It's a wonderful world
News reporting of the natural world tends to focus on ‘charismatic megafauna’ – the big and the beautiful, the strong and the terrible – like polar bears, pandas, whales, and sharks. Far from the easy headlines, however, a fascinating array of smaller, uglier creatures are lynchpins of ecosystems.
Here Water & Atmosphere profiles two of our favourites: a creature which can liquefy its body, and one which uses its sucker-like mouth to drink the blood of its prey.
Sea cucumber: your summer salad?
Sea cucumbers are a delicacy in South Pacific and Asian cuisine, where some people believe they have healing properties.
More than 100 species of sea cucumbers live around the coast of New Zealand, at depths of up to 100 metres. Closely related to the starfish family, the most common sea cucumber in New Zealand is a brown slug-like creature, designed to blend in with its habitat: rocky reefs and sandy bottoms. Sea cucumbers have no eyes and no true brain, but can sense light and touch through tiny nerve endings scattered along their body. They grow to 20 centimetres and live for up to five years.
Moving by using their numerous tiny tube feet, and the rhythmic contraction of their body, sea cucumbers graze on the sea floor like a vacuum cleaner, sucking up plankton and other debris.
The natural predators of sea cucumbers are large fish and starfish. If attacked, sea cucumbers have an unusual defence mechanism because of their unique elastic body walls. They liquefy their bodies and pour into tiny cracks and crevices, and once safe, lock up their collagen fibres, making their bodies firm again in their original form.
NIWA aquaculture scientist Dr Jeanie Stenton-Dozey is researching the potential to grow Australostichopus mollis in marine farms with other species such as finfish and mussels. Processed sea cucumbers (dried, with their insides removed) can fetch up to NZ$500 per kilogram, so the potential commercial returns are tantalising.
“Since sea cucumbers are excellent ecosystem cleaners they can play an important role in eating organic farm waste, while at the same time increasing culture productivity per farmed hectare,” she says.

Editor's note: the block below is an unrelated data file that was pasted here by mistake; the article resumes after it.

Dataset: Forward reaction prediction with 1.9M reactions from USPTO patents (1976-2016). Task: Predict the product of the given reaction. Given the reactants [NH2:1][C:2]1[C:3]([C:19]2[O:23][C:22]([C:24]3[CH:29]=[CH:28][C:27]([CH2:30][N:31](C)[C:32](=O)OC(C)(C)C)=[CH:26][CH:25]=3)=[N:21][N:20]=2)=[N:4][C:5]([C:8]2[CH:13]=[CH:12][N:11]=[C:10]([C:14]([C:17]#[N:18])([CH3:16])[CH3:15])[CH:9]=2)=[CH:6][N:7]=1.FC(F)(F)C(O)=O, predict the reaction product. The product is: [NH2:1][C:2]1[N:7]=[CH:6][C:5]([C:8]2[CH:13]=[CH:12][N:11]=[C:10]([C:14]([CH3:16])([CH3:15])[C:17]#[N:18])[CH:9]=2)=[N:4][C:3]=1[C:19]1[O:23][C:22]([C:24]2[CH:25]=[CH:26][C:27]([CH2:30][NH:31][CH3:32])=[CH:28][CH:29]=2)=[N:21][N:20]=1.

Lamprey: vampires of the sea
These ancient creatures like to suck on the flesh and blood of other fish. Lamprey are a similar shape to an eel, but have a large circular, toothed, funnel-shaped sucker instead of a jaw, and use that to bore a hole in their victim’s flesh. Ranging in length from 45 to 75 centimetres, adult lamprey have no bones and only one nostril. They breathe through gill pores on each side of their head.
Lamprey can be found all around New Zealand, in southern Australia, and South America, but are seldom seen and very rarely attack humans. “They are very secretive,” says NIWA Principal Scientist Dr Don Jellyman. “They probably burrow into streambeds and hang out in debris under logs.”
Lamprey are anadromous, starting their lives in freshwater streams, before migrating to sea after four to five years and only returning to breed. In the ocean, lamprey are bright silver with two blue racing stripes along their backs, but in freshwater they sport drab, dark grey camouflage.
Lamprey travel long distances in the open ocean. In freshwater systems, they use their sucker-like mouth to climb over dams, waterfalls, and other structures up to 20 metres high. Once back in fresh water, the adults slowly work their way to the headwaters of rivers where they spawn – they don’t feed during this time, which takes over a year. Nobody has found their spawning nests yet.
Our native lamprey species (Geotria australis) is an important kai source for Maori, but in recent times numbers have declined. In North America, lamprey are classed as a pest because of their abundance in the Great Lakes, where they prey on commercial species such as lake trout. The name ‘lamprey’, a combination of Greek and Latin, means stone lickers (lambere: to lick, and petra: stone). In Maori, they are called piharau (North Island) and kanakana (South Island).